as he might miss a bus?
Yes. Happens every day.
Sin is to miss the mark, and the mark is our own life,
        our abundant life as Jesus said,
our one wild and precious life, as Mary Oliver said. 

We don’t miss the mark by making a bad choice. 
The New Testament doesn’t call sin a bad choice.
It repeatedly calls sin bondage, an addiction,
    not necessarily to a chemical but bondage 
   to thinking and feeling in ruts,
    any set ways of interpreting situations, 
    any habitual moods and attitudes.

The question for us, as individuals and as a community, is: 
what attitudes, what habits of thought, emotion, 
and behavior stand between us and being fully alive?

Some of our bonds are patterns we learned early in life.
Others come from the spirit of our present time and place. 
Paul called those culturally prescribed 
     feelings and attitudes the wisdom of this age
      in today's lesson. 
In Romans, he calls them,
     the powers and the principalities of the present age.

Fascism in the 1930s 
    and Islamic fundamentalism in the 1980s are examples.
But we are not exempt. 
Some of us remember the Red Scare of the 50s, 
     then the libertine madness of the 60s, 
     followed by our own fundamentalist backlash in 80s.

The most common form of cultural bondage is fear. 
Jesus didn’t actually have much to say about sex, 
          drugs, and rock & roll.
The instruction he gave by far more often 
          than any other was Do not be afraid. 
God has not given us a spirit of fear but of power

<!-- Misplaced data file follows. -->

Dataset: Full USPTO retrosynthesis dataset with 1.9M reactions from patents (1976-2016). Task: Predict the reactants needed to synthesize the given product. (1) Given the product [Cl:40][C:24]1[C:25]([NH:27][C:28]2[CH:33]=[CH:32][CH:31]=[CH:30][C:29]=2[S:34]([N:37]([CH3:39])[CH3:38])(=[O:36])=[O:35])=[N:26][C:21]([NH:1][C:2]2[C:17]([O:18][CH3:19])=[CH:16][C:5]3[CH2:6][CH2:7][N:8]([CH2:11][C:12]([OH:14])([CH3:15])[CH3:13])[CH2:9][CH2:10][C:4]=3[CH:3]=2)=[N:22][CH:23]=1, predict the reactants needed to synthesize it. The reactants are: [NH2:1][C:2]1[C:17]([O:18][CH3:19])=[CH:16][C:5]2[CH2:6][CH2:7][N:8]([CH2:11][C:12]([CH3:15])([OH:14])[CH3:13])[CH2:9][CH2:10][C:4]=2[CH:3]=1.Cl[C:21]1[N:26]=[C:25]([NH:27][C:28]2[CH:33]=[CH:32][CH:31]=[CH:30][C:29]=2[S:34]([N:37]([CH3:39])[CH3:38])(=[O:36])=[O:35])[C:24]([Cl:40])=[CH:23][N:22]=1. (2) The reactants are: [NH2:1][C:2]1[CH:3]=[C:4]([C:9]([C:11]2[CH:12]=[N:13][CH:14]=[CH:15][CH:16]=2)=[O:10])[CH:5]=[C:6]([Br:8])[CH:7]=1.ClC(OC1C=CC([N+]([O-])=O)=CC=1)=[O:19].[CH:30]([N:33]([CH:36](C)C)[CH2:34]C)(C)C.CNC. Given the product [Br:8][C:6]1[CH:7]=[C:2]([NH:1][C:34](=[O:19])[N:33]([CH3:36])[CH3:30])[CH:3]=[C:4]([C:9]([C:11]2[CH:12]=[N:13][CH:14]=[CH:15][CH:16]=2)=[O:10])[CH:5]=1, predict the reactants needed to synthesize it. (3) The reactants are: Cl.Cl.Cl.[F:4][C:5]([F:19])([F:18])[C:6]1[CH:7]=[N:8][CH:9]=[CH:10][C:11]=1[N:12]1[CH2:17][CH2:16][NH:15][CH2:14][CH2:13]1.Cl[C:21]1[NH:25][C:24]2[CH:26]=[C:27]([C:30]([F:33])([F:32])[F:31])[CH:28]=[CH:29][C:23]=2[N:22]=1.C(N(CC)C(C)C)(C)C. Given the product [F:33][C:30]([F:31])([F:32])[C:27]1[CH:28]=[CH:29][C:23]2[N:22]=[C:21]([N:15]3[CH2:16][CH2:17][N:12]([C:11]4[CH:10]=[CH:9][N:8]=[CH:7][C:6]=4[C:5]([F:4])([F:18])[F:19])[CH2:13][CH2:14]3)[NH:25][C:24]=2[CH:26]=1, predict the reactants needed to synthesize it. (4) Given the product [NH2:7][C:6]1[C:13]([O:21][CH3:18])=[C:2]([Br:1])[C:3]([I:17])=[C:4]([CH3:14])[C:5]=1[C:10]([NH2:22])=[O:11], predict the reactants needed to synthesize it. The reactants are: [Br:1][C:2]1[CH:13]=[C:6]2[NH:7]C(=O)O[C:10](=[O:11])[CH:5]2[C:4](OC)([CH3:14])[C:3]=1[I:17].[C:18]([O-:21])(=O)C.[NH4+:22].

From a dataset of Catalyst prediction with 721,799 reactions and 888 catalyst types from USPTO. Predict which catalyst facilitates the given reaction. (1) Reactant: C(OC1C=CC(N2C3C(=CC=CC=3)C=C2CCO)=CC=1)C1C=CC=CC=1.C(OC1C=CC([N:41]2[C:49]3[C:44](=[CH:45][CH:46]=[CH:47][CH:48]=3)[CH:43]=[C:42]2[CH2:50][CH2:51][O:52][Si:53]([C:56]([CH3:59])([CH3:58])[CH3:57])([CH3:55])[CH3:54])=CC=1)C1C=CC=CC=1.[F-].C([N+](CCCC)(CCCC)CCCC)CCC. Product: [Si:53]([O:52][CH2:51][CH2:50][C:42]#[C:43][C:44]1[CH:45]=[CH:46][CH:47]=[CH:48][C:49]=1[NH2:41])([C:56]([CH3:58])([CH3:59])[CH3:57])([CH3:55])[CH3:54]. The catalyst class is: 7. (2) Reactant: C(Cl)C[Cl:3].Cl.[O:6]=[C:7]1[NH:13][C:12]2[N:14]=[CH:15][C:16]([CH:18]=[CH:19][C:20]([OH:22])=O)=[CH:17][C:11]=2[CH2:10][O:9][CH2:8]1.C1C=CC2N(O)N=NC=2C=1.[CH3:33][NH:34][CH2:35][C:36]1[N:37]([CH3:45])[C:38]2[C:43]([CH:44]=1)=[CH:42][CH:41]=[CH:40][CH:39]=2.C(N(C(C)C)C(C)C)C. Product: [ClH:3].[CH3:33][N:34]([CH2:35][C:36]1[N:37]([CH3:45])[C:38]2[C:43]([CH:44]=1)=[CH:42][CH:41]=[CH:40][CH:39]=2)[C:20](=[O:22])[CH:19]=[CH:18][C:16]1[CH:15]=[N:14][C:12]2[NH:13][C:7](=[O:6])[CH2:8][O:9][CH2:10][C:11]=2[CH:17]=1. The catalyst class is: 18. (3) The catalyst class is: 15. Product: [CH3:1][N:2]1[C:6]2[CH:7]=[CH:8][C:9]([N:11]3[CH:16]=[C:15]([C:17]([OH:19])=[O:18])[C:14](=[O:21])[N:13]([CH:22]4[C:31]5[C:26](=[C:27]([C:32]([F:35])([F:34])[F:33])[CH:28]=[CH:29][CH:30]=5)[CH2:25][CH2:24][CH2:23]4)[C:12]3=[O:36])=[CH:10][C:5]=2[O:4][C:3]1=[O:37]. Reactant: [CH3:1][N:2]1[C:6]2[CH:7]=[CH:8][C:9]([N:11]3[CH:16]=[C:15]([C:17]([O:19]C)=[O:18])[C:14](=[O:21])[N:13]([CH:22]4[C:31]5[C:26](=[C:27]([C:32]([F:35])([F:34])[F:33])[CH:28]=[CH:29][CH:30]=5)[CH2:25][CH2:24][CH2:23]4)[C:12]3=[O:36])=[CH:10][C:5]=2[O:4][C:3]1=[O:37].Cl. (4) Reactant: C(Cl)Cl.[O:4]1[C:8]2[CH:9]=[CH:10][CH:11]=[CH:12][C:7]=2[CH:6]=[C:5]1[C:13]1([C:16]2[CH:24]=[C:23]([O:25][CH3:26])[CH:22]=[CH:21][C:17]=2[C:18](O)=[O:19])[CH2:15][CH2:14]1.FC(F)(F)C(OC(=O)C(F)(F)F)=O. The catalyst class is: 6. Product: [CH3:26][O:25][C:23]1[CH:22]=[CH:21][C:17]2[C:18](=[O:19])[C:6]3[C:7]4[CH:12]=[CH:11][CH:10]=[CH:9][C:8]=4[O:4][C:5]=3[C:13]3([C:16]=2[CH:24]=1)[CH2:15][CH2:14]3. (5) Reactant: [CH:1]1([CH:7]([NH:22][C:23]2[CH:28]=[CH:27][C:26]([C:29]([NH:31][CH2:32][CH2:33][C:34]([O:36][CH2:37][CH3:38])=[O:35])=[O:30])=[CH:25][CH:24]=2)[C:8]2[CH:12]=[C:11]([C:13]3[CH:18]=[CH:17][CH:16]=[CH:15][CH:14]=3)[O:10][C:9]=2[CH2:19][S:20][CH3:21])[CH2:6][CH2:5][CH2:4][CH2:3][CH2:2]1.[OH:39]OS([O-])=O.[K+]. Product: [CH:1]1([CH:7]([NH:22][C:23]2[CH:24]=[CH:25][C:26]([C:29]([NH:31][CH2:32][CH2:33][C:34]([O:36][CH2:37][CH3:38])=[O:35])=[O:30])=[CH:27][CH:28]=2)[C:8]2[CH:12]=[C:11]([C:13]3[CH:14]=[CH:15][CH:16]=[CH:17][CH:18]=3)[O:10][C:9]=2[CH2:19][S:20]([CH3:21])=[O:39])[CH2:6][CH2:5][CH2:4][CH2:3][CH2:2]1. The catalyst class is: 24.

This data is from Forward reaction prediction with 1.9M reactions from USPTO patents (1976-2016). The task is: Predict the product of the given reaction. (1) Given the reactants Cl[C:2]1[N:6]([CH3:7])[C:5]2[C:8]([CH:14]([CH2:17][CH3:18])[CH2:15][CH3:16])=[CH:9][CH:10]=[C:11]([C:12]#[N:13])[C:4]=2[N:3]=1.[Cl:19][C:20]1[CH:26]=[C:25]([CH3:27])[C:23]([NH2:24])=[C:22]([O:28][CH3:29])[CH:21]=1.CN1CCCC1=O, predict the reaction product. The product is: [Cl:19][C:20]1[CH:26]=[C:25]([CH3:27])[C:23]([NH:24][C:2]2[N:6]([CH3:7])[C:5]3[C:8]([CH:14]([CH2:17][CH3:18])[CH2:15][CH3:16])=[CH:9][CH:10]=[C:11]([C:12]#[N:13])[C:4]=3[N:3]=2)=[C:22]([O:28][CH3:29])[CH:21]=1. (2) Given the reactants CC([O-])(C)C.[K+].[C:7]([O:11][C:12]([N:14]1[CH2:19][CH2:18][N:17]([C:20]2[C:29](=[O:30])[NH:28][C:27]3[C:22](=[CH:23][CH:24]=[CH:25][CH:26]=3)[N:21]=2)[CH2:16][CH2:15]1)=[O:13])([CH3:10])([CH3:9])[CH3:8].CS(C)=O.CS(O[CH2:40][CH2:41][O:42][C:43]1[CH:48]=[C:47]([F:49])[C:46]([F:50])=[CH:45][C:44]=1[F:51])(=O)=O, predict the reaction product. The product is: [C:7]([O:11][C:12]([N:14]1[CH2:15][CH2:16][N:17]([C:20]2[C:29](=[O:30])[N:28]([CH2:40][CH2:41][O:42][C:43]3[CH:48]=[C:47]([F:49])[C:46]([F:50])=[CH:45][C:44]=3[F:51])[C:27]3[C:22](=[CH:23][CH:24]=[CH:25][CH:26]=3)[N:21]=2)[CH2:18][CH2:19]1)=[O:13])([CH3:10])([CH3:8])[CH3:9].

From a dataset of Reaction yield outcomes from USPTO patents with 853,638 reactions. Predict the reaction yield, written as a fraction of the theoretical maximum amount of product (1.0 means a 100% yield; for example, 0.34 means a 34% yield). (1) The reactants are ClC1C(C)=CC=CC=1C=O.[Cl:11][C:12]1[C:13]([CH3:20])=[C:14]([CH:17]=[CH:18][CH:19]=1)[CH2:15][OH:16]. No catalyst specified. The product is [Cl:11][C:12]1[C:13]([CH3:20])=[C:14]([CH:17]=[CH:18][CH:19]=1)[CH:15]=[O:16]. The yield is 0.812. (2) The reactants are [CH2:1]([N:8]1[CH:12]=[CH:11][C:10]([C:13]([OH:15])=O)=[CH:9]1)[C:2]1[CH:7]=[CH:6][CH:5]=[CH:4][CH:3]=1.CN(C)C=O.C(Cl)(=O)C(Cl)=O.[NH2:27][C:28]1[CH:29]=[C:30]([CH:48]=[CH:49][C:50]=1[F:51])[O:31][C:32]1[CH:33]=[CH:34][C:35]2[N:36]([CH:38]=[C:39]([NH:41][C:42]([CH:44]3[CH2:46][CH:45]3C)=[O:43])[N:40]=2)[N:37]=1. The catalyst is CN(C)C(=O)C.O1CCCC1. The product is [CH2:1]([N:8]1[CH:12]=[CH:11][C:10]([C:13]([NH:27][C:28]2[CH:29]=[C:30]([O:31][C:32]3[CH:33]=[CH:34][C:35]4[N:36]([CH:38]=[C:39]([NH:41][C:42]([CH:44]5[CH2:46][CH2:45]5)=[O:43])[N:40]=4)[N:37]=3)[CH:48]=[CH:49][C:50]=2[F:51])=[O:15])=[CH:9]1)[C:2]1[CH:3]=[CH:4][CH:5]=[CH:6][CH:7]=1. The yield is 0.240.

and of love and of a sound mind. 2 Timothy 1: 7.

We all have our individual fears. 
Our families have their fears. 
And the place we live has its own set of fears.
So how do we get free of bondage to fear?

The answer we learn in Epiphany, the season of light,
     is to take our fears out of the closet.
They get their power from hiding in our unconscious 
            or semiconscious minds.
We can shine the light of Christ on them 
        just by looking at them, 
naming them out loud, 
and telling someone else about them. 

Our fears hold us in bondage 
     because we don’t even know what they are. 
So, here’s my invitation to you this Epiphany:
Don’t try to conquer your fears. That will backfire.
Don’t banish them with heroic courage.
Just look at your fears, name them, and let them be. 

Make an inventory of your personal fears, 
     your family fears,
     and the fears that beset the place you live.
Broomfield fear may not be the same as Aurora fear.
For the personal fears, 
      you can journal about them or make a list. 
For the community fears, 
       it’s best to talk with someone else 
who lives where you do. 
Figure out together what your community is afraid of. 

Then, if you are so inclined, 
     you might have a word with Jesus about it.
And, if you’ve got a little Ignatian streak, 
     you might engage your sacred imagination
     to hear what he’s got to say.
He can be pretty surprising at times.
Maybe he’ll quote the immortal words of Geena Davis  
       from The FlyBe afraid. Be very afraid.
But probably not. That isn’t what he said in the Gospels. 

So call the fears out of the darkness and into the light. 
We are an activist culture; we like to solve problems. 
We want to jump in and fix things. 
But Epiphany isn’t about fixing. 
Epiphany is more patient.
It’s about awareness, mindfulness, 
         simply seeing how things are.
Just knowing makes all the difference.
Jesus knew that awareness, simple awareness, 
      is gently but powerfully liberating.
That’s why he said, 
You shall know the truth 
and the truth shall make you free